If you have a problem, fix it. But train yourself not to worry, worry fixes nothing. - Ernest Hemingway

Sunday, 3 May 2009

Voting for West Bengal

For about 45 minutes yesterday, I heard Ms. Mamata Banerjee deliver an election speech. I had no choice. The meeting was held at less than 100 metres from my flat and amplifiers were blaring out her speech.

Although she was here for the Lok Sabha elections, Ms. Banerjee began by recalling what the previous municipal corporation headed by her party had done to beautify the park and lake in our area. I thought, like any consummate speaker, she was building a rapport with her audience, and would soon tackle issues weightier than beautification of a park. But I was mistaken. She didn’t even mention the global economic crisis and its impact upon us, nor the threat of terrorism, nor the runaway increase in prices of essential things. She offered no glimpse into her plans for the coming Lok Sabha (if there be any), or why her alliance, the UPA, is the best candidate to form the next government. She took potshots at the left in West Bengal for their failures and fascist tendencies, but didn’t offer a cogent criticism. Throughout her speech, she raised and lowered her volume and pitch like a third-rate actor, cracked cheap jokes and recited cheaper doggerels. Except for her seemingly genuine empathy for the victims of the left misrule, there was nothing worth noting in her speech. Another positive about the evening was that Ms. Banerjee was speaking from her heart. Even the worst speech writer would not be able to write such an inane speech.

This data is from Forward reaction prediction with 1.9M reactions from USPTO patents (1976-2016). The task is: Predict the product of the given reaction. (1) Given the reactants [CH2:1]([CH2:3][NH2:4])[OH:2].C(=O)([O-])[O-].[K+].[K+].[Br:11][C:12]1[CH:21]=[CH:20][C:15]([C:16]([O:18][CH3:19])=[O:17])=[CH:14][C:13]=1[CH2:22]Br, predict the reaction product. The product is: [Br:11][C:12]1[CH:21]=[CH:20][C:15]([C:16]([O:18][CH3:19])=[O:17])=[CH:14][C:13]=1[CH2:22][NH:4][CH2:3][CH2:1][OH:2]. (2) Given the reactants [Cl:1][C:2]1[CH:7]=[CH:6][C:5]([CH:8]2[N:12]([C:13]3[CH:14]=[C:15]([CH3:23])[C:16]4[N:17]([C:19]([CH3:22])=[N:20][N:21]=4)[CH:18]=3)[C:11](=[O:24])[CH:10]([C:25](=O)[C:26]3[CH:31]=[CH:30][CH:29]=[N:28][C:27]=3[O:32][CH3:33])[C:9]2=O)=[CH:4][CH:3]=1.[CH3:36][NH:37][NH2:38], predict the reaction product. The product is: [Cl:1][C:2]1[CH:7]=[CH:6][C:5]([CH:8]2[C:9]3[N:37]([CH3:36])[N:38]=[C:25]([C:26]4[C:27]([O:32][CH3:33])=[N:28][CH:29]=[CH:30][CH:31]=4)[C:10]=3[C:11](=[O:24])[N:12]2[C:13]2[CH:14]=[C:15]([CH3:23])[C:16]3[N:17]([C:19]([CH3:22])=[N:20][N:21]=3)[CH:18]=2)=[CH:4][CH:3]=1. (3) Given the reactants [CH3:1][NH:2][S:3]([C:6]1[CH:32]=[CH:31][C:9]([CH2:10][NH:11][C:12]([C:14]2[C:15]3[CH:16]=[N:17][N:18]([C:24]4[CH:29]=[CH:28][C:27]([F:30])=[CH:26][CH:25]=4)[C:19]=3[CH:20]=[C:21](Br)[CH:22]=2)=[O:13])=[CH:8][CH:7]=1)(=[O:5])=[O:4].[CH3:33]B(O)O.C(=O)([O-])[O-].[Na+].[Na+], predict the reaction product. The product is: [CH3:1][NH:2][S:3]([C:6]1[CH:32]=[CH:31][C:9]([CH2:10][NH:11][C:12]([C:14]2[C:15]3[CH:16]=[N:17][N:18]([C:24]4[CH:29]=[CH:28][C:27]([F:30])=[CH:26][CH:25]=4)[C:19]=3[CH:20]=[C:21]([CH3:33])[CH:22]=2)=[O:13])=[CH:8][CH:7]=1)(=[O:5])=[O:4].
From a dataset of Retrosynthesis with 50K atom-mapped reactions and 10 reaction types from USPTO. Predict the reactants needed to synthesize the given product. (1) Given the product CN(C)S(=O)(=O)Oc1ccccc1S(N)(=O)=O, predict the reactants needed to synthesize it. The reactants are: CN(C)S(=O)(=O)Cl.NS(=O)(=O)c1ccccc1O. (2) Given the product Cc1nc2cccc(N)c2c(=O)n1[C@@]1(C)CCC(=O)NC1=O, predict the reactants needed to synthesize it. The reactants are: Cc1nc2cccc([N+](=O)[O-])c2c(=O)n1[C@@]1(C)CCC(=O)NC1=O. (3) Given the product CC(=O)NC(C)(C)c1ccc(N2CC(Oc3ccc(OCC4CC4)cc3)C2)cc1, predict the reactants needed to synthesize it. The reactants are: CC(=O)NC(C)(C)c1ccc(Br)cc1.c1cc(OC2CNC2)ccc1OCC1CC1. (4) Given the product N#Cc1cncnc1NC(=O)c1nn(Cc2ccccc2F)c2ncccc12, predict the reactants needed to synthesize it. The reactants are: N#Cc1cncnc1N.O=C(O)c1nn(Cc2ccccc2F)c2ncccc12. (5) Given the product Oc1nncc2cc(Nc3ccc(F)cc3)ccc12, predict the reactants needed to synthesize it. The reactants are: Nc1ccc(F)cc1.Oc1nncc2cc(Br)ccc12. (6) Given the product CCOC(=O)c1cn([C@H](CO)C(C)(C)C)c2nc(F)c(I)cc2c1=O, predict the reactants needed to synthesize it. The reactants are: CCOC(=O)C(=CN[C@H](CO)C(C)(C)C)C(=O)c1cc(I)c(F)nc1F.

Yet, on the 13th of March 2009, I am going to vote for her party. Not only that, I am voluntarily telling everyone that would care to listen, why they should vote out the left. I am doing such a thing for the first time in my ordinary, run-of-the-mill life. Why?